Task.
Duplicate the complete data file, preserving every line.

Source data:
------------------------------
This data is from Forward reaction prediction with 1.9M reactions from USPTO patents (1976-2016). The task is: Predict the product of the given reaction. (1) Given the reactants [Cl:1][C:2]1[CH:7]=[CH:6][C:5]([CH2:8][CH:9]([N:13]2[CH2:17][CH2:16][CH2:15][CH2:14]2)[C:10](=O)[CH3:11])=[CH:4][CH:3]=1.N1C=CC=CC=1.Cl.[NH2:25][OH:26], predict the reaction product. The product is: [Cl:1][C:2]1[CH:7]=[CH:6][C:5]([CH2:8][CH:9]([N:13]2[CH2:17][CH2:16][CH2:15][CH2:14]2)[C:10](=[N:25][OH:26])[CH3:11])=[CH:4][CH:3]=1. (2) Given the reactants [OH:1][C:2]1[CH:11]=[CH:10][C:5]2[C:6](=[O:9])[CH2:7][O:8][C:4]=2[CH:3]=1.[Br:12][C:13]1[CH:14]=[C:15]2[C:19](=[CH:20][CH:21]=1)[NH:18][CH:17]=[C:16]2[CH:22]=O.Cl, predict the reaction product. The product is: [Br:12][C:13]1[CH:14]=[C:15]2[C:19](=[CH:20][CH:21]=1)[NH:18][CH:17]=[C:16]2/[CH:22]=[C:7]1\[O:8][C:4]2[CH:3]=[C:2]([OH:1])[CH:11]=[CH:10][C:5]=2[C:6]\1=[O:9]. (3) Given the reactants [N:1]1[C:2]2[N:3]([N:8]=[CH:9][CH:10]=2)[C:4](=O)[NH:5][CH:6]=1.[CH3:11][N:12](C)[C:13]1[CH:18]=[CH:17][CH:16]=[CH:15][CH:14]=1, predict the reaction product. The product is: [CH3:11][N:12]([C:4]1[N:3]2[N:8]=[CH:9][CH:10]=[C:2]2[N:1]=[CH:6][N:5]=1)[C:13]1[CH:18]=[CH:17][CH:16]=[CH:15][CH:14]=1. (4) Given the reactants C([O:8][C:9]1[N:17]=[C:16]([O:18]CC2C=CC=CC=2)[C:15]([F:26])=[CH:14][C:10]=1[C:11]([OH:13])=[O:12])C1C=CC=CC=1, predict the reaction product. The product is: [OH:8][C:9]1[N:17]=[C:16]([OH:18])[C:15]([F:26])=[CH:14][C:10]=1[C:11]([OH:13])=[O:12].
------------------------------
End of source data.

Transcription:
This data is from Forward reaction prediction with 1.9M reactions from USPTO patents (1976-2016). The task is: Predict the product of the given reaction. (1) Given the reactants [Cl:1][C:2]1[CH:7]=[CH:6][C:5]([CH2:8][CH:9]([N:13]2[CH2:17][CH2:16][CH2:15][CH2:14]2)[C:10](=O)[CH3:11])=[CH:4][CH:3]=1.N1C=CC=CC=1.Cl.[NH2:25][OH:26], predict the reaction product. The product is: [Cl:1][C:2]1[CH:7]=[CH:6][C:5]([CH2:8][CH:9]([N:13]2[CH2:17][CH2:16][CH2:15][CH2:14]2)[C:10](=[N:25][OH:26])[CH3:11])=[CH:4][CH:3]=1. (2) Given the reactants [OH:1][C:2]1[CH:11]=[CH:10][C:5]2[C:6](=[O:9])[CH2:7][O:8][C:4]=2[CH:3]=1.[Br:12][C:13]1[CH:14]=[C:15]2[C:19](=[CH:20][CH:21]=1)[NH:18][CH:17]=[C:16]2[CH:22]=O.Cl, predict the reaction product. The product is: [Br:12][C:13]1[CH:14]=[C:15]2[C:19](=[CH:20][CH:21]=1)[NH:18][CH:17]=[C:16]2/[CH:22]=[C:7]1\[O:8][C:4]2[CH:3]=[C:2]([OH:1])[CH:11]=[CH:10][C:5]=2[C:6]\1=[O:9]. (3) Given the reactants [N:1]1[C:2]2[N:3]([N:8]=[CH:9][CH:10]=2)[C:4](=O)[NH:5][CH:6]=1.[CH3:11][N:12](C)[C:13]1[CH:18]=[CH:17][CH:16]=[CH:15][CH:14]=1, predict the reaction product. The product is: [CH3:11][N:12]([C:4]1[N:3]2[N:8]=[CH:9][CH:10]=[C:2]2[N:1]=[CH:6][N:5]=1)[C:13]1[CH:18]=[CH:17][CH:16]=[CH:15][CH:14]=1. (4) Given the reactants C([O:8][C:9]1[N:17]=[C:16]([O:18]CC2C=CC=CC=2)[C:15]([F:26])=[CH:14][C:10]=1[C:11]([OH:13])=[O:12])C1C=CC=CC=1, predict the reaction product. The product is: [OH:8][C:9]1[N:17]=[C:16]([OH:18])[C:15]([F:26])=[CH:14][C:10]=1[C:11]([OH:13])=[O:12].